William Powell golden ages through Broadway and has as many ups and downs as the legs of his chorus girls.
You know, there really should be a parental warning in some of these movies for blackface scenes. I’d really like to know that ahead of time. And then it comes back for a brief second! I had the same reaction when watching Holiday Inn. But, William Powell is amazing as always (Myrna Loy, too!) and it’s crazy that the Behind the Music arc was alive in well in the 1930s. What’s the closest thing we have to Broadway? I’d say Bravo…
The Random Remake
Florence Ziegfeld (Kristen Wiig) is the latest in a long line of a powerful entertainment management family. She pretty much inherited the family business from birth, when we see her family presiding over lavish musical movies. She takes over the business at the start of the 1980s, and quickly falls for the blockbuster era. We see her pulling together ideas for the biggest movies ever made. She evens falls for the high-priced lead actor she lured from France, Andrew Held (Vincent Cassel). We see the deals, the handshakes, the huge sets and money pouring away. This is a post-Star Wars, post-Jaws time and she wants big pictures, big budgets, big returns. Well, she gets the first two – and her movies (a pirate one and a western one) bomb big time. She’s ruined the family name, and she’s got nothing left but that very name.
Desperate to rebuild her company she starts pitching ideas all around Hollywood. But no one cares for the has-been legacy child. Producer Jack Billings (Billy Crystal), who she famously outbid for the rights to both the pirate and western flops, relishes when she comes back to beg for money and her turns her down. Flo is down in the dumps – well-heeled dumps due to her mansion she still has, but she’s depressed. She drinks TaB and watches music videos all day. And that’s when inspirado hits her. Andrew makes an off-hand comment about the music videos being too fruity and that real actors should be in them, not the boring bands. The idea strikes Flo: She’s going to get back into show business, by producing a reality show about a pop band!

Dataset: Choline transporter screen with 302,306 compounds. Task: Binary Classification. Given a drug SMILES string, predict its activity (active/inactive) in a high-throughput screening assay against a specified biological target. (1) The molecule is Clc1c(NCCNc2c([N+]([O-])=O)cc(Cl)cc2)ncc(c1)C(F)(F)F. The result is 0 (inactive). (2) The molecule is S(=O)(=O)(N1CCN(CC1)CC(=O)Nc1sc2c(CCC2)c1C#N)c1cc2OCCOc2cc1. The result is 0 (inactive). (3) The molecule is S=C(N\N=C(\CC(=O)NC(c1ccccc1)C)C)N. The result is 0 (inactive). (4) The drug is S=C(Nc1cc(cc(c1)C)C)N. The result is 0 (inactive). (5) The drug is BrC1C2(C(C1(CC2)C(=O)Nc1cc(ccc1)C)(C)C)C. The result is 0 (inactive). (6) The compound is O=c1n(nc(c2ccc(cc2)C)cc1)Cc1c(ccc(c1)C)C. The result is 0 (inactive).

Flo signs the high-hair girl group called Sandow, and hitches her wagon to the theatrics of its lead singer Audrey Dane (Emily Browning). Audrey is a dramatic booze-hound, with a penchant for wild antics – and the show is a massive success. Flo keeps the publicity stoked with fake stories about romances and arrests involving Audrey, creating headlines in the rags. This rankles Billings, now the CEO of the network the show is on, but he goes with it when the ratings shoot up. At first, Audrey doesn’t mind the fake stories because they feed her ego, but soon she tires of the lies and the repetitiveness. So, too, does the audience for the show. The big hit burned brightly but flamed out just as quickly.
Flo tries to copy her success, and signs up for another reality show – this time with a muscle-bound action star from Germany, Frank Banx (Jason Momoa). Billings reluctantly agrees to finance the show but it starts slowly. Flo tries to get Banx around the VIP clubs and paparazzi, but it doesn’t get off the ground, because he’s kind of a bore. Andrew then accuses her of having an affair with Frank, which she denies. Using that accusation, she leaks made-up stories to the magazines of an affair – just to get ratings up. It works, but she loses Andrew in the process. But again the show flames out when people grow weary of the premise, and Flo is again back to square one.
Now Flo is trying to pitch new reality shows but the networks aren’t biting. She sneaks into a charity ball to see Billings, to try to get him once again to finance a show. But Billings is there with former soap opera actor turned one-hit wonder Bill Burke (Mark Duplass) a new star he’s trying to persuade to be in a show he’s getting on track about a talking sports car. Flo intervenes and tells him he should be in a show about himself and his music. He agrees with Flo, much to the chagrin of Billings – but he decides to finance the show anyway. Bill and Flo develop the show and fall in love, and their lives are now on camera in the biggest show on cable.
The Great Ziegfeld: Trying to catch your heart is like trying to catch a star
Next up: Ziegfeld Girl (1941)